Avedon Carol provides an illustration of why liberals are so bad at politics:
It's lost in the mists of time for me, but does anyone remember who came up with (and who promoted) the idea that liberal ideology is hard to defend and explain because it's all so "nuanced"?
She calls this "the flattering lie" - I'm not sure why it's supposed to be flattering - and says liberal ideology is easy to understand.
One implication of this argument is that anyone who claims not to understand liberal ideology is arguing in bad faith. Commenters reinforce this:
It's not hard to understand, unless you're dead set against understanding. I call it being aggressively stupid. Other people have a more polite term.
Another is that liberals suck:
It's not a question of liberalism being complex, it's a question of so many liberals not really believing in equality, justice, etc. , that the actual substance of liberalism is worth the effort of fighting for and risking any real personal sacrifice for. That's how liberalism has died.
Talk about "the flattering lie". If there is one, it's that things would be going great if everyone else were as principled and morally good as you.
The problem with Carol's argument is that she's talking about rhetoric, not politics. Rhetoric is essential but not sufficient for effective politics. Rhetoric is about getting people to think what you want them to think. Politics is about getting people to do what you want them to do. We've seen time and again that people who agree with many liberal ideas and policies in general still vote for conservative politicians. That's because conservatives can make their politics simple, while liberals can't.
Consider the following:
- Free-market capitalism is the source of all wealth. Anything that interferes with the free market reduces wealth and therefore all regulation of business:
- should be carefully crafted to avoid undue interference with the market.
- should be designed to avoid market failures by promoting dissemination of information, reducing barriers to entry, and countering anti-competitive practices.
- is evil and should be repealed.
Contrast that with:
- The concentration of wealth in the hands of a tiny minority of people creates a bias in the political system which caters to the interests of those people and undermines the principles of liberty and equality on which the country was founded. Therefore, as a nation we should:
- promote institutions that counter the creation or persistence of such bias including campaign finance laws, whistleblower statutes, strong independent oversight, and aggressive investigative reporting.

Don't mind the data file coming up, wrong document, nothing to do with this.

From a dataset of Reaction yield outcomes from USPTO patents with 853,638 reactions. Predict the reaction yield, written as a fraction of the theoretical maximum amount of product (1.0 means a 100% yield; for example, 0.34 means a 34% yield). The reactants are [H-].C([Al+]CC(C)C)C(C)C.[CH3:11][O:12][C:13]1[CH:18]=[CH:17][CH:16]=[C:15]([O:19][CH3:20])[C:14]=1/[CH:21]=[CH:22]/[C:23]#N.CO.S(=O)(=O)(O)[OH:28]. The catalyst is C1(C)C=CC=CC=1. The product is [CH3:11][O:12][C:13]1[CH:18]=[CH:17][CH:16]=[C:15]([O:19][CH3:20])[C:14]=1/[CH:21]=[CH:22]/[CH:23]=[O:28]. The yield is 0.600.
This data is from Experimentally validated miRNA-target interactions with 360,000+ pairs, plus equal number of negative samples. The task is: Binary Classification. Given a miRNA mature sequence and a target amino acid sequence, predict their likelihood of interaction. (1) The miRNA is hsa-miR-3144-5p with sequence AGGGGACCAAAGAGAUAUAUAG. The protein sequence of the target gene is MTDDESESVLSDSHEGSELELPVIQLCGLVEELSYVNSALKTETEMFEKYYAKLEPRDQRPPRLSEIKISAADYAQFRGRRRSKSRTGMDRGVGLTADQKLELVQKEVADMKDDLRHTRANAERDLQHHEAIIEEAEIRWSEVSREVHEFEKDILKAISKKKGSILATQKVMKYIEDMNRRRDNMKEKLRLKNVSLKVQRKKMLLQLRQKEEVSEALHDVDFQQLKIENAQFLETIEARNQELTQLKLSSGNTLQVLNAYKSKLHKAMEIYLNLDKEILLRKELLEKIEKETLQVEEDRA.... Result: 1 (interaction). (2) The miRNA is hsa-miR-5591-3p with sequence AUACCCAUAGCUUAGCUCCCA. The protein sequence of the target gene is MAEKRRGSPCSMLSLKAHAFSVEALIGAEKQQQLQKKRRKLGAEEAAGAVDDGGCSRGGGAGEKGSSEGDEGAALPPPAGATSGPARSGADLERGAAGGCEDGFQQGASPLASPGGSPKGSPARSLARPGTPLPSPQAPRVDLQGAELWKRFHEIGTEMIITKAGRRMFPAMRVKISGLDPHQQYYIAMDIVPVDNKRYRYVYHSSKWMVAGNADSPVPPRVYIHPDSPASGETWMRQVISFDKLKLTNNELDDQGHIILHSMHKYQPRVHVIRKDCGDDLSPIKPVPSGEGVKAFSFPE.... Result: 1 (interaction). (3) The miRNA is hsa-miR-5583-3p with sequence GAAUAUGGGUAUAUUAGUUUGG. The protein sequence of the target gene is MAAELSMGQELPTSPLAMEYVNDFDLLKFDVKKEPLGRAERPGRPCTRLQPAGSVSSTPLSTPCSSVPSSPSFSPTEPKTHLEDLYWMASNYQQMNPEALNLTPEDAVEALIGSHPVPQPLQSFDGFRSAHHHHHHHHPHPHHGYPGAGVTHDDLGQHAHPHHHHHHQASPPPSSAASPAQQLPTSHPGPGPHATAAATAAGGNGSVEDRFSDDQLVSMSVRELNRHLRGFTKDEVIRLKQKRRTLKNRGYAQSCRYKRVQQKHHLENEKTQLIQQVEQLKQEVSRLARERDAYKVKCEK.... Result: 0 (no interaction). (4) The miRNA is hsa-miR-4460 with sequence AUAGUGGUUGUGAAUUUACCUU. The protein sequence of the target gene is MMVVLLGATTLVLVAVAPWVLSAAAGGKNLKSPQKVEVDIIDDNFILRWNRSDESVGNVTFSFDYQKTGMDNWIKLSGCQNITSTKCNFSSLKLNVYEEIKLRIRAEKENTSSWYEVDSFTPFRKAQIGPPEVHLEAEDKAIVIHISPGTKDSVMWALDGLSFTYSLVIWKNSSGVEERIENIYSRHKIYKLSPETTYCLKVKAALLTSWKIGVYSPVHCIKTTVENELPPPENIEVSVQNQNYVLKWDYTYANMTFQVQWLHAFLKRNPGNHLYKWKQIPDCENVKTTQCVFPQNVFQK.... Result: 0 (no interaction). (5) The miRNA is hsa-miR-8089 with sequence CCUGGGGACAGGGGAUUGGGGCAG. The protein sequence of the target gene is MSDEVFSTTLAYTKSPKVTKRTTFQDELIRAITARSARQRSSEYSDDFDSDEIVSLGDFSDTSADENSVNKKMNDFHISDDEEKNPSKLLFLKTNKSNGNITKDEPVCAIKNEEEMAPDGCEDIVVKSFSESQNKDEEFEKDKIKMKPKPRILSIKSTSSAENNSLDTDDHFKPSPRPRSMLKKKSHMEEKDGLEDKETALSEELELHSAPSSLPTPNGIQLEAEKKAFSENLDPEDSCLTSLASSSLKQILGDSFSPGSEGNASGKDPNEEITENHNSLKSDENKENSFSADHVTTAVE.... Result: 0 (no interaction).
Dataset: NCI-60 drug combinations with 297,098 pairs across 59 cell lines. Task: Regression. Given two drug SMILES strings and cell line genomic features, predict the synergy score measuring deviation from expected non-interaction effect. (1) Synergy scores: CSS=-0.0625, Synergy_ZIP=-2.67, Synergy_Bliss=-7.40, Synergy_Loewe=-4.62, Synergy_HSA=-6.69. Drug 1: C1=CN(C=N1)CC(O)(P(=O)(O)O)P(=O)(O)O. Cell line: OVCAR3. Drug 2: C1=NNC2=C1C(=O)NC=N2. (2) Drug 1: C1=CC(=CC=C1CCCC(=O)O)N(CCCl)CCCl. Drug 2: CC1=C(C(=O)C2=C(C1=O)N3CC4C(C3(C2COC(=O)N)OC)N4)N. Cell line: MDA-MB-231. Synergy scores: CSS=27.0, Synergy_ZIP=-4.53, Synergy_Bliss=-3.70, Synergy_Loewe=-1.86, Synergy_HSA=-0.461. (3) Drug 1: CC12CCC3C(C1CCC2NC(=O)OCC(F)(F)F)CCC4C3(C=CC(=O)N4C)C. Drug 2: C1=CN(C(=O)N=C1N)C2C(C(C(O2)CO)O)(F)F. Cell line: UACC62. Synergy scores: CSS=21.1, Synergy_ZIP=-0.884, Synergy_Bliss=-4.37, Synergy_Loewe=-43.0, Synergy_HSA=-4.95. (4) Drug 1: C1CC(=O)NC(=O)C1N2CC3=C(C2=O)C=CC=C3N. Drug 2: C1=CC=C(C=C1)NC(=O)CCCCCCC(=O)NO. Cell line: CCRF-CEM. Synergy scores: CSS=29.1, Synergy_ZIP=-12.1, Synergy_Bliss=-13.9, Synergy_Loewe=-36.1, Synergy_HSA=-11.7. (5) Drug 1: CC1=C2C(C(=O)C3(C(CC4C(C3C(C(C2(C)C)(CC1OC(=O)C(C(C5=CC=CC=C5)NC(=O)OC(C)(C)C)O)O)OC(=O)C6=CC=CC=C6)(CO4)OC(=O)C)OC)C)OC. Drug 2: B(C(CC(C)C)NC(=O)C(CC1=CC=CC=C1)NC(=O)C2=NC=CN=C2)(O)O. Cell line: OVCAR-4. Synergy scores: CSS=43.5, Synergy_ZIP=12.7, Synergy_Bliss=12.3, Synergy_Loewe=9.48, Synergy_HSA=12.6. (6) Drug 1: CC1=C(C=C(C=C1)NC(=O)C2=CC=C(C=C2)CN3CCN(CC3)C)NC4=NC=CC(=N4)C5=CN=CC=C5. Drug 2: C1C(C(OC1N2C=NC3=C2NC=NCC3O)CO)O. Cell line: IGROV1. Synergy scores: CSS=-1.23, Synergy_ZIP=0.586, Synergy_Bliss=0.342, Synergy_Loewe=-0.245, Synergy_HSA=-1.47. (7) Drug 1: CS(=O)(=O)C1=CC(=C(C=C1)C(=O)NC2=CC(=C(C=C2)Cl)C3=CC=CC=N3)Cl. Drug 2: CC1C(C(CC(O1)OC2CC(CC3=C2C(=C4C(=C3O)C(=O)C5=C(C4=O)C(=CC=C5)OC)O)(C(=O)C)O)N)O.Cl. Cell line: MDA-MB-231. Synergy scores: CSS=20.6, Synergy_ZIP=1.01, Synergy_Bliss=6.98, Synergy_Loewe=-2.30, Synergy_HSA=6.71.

- create laws and policies to mitigate the concentration of wealth by placing the greatest share of the cost of government on the wealthy using progressive taxation.
- kill the rich, take their money, and distribute it to the poor.
I think the point is self-evident: Almost no liberals answering the second question would choose the third answer or vote for politicians who took that position. A majority of conservatives answering the first question would do both. Conservative politics are simple and liberal politics are not.
Liberals value fairness, conservatives value power. A message of power is always easier to sell than fairness. As someone wrote:
World's run by fear, you see. Can't sell pipe dreams, can't rule with charity, no good at all. Not in the real world. Promise to build a chap a house, he won't believe you. Threaten to burn his place down, he'll do what you tell him. Fact of life.
Conservatives have built a narrative of virtuous strength versus degenerative weakness that is cohesive and, again, simple, and marketed it relentlessly. Liberals could not concoct and peddle such a simplistic story. Again, we value fairness while the other side does not. We refuse to sell what we wouldn't buy; conservative leaders do it every day. A liberal will never be able to appeal to a voter's baser instincts and remain a liberal; a conservative will never be able to appeal to a voter's better instincts and remain a conservative. But it's easier to appeal to the baser instincts, and that's not flattery or a lie.